UGA taking huge strides to make the campus more sustainable.
Consistently cited as a reason the University of Georgia is a top educational destination, the natural beauty of UGA’s main campus rivals peer and aspirational institutions across the country and stands shoulder-to-shoulder with any institution in the world.
As a land- and sea-grant university, our campus is an example to others in reducing its environmental footprint to the greatest extent possible. This includes efforts to significantly reduce energy and water use, improve air and water quality, provide sustainable food and transportation options, purchase environmentally responsible products and equipment, minimize waste and increase recycling.
These initiatives are implemented to conserve and protect natural resources on our campus.
Town Spring restoration
Historic Town Spring is the original drinking water source for UGA and Athens. John Milledge described a “copious spring of excellent water” in his letter to the original search committee responsible for finding a site for the university.
A collaborative vision for its restoration was developed by the Office of University Architects, Facilities Management Division, College of Environment & Design and Odum School of Ecology. Phase one of the design and construction was completed in-house by the Facilities Management Division’s Grounds Department in 2008. Grounds staff removed invasive plant material; exposed the original bedrock and restored the soil; planted native wetland plant species; and celebrated the site’s cultural heritage as an important rail corridor by installing a historic rail truck on the existing rail line, which is mostly obscured by flourishing plants.
Longer-term plans include daylighting more of the spring from its source under the Central Duplicating Building to its confluence with the North Oconee River, near the School of Social Work building, which was previously O’Malley’s and originally Easley’s Mill.
Rain gardens on campus
UGA has installed over 70 rain gardens throughout the main campus to improve water quality on campus and in downstream waterways. Rain gardens (or bioretention areas) are engineered depressions in the landscape designed to collect and infiltrate rainwater, causing it to be slowed and cleansed before it enters creeks and rivers. The plants, mulch, soil and micro-organisms help to capture and remove harmful pollutants such as oils and metals, keeping them out of our natural waterways.
There are 15 rain gardens along Lumpkin Street designed to treat 90 percent of rainfall in the project area, collectively creating the largest roadside water quality improvement project of its kind in the country when it was constructed. The project was a town-gown partnership using UGA property and expertise to filter storm water from the county-owned roadway. The project involved students and faculty from College of Environment & Design, College of Engineering, Odum School of Ecology and others as well as staff in the Office of University Architects, Facilities Management Division and Athens-Clarke County Transportation and Public Works.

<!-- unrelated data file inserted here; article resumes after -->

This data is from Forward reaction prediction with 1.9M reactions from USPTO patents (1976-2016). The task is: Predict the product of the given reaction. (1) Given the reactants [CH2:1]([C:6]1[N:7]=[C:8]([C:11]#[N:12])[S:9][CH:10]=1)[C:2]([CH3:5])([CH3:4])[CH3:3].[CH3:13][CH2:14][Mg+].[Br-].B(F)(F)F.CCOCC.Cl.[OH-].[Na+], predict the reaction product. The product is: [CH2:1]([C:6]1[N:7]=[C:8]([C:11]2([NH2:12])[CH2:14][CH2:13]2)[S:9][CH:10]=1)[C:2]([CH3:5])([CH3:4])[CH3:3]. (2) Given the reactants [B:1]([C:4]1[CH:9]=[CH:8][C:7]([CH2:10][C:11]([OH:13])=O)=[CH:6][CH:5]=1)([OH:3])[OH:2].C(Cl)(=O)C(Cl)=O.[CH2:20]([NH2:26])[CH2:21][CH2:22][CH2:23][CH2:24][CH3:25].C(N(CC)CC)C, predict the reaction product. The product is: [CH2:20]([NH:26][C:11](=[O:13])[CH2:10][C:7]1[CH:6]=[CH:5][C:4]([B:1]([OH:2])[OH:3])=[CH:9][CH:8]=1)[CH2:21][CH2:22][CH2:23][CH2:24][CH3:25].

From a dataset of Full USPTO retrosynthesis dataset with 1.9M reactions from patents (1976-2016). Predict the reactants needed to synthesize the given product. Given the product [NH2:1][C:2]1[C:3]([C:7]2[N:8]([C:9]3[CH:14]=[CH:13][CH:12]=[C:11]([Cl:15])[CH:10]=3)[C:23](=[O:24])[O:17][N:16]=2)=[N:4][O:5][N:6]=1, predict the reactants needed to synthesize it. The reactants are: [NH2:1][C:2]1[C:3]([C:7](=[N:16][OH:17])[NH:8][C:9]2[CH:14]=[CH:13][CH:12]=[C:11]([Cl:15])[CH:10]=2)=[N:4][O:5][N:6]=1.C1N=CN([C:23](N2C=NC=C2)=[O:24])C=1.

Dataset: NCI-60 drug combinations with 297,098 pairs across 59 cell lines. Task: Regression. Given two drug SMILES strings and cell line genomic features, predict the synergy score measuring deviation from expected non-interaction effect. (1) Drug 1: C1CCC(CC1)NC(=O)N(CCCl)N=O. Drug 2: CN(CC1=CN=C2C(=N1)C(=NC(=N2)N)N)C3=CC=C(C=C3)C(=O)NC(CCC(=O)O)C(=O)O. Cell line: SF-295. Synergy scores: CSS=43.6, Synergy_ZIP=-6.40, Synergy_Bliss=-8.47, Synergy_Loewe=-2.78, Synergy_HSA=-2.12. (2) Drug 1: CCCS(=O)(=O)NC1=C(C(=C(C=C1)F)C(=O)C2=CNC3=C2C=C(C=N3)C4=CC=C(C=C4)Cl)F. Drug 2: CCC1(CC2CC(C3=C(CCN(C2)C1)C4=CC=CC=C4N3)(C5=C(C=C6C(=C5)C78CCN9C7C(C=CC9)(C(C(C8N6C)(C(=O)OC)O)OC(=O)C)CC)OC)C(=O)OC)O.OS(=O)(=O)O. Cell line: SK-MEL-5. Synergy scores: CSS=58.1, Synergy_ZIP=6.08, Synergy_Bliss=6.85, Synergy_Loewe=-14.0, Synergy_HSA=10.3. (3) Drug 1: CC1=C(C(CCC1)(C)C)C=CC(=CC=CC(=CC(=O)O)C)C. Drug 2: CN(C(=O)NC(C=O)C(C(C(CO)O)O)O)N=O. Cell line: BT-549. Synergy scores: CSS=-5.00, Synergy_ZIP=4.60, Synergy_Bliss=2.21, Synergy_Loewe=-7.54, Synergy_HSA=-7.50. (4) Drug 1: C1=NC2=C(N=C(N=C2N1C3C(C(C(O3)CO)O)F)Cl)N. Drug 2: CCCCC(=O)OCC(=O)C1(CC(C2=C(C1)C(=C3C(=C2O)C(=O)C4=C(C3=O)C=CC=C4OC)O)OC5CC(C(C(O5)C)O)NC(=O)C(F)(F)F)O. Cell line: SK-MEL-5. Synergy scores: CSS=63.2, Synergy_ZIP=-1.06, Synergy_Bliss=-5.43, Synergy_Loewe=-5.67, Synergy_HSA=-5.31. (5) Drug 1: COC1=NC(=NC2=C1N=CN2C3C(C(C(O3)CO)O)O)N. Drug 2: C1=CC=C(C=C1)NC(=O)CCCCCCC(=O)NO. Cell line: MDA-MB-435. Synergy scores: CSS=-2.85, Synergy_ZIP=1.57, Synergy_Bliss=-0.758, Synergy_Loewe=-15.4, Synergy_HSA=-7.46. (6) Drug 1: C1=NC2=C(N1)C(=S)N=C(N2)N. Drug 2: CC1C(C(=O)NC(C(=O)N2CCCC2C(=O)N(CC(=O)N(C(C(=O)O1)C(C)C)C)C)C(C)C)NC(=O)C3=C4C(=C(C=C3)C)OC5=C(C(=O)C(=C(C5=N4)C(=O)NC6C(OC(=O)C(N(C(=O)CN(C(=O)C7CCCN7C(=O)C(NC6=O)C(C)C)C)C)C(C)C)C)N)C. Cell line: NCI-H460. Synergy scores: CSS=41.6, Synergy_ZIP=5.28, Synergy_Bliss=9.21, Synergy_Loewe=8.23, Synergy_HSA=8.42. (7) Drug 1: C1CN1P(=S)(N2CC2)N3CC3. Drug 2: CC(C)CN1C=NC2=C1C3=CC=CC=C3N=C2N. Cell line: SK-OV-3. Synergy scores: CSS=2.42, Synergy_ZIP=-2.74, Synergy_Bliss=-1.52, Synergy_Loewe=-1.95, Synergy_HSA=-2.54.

The entire UGA campus is designated as a campus arboretum, signifying our commitment to preserving and enhancing land resources, cultural heritage and campus trees. The mission of the arboretum is to provide a biologically diverse and aesthetic collection of trees, shrubs and herbaceous plants in designed settings for the enjoyment and education of students, staff, faculty and visitors. Self-directed walking tours of the UGA Campus Arboretum are available at www.hort.uga.edu/research/arboretum/index.htm.
UGA has been designated as a Tree Campus USA for four consecutive years, recognition for the Grounds Department’s ongoing commitment to healthy campus tree management. Overall, there are more than 10,000 mapped campus trees, including hundreds of mature trees planted as part of the Select Sustainable Tree Trust program.
Campus stream cleanup and water sampling
UGA students, faculty and staff have been working for years to monitor and improve the health of campus streams and the Middle and North Oconee rivers. The Grounds Department manages an ongoing contract with Brown & Caldwell environmental consultants to conduct quarterly stream monitoring in over 15 locations in campus streams. Students and faculty in various disciplines from ecology and public health to landscape architecture, geography and engineering are sampling, modeling and designing for healthy stream systems on campus.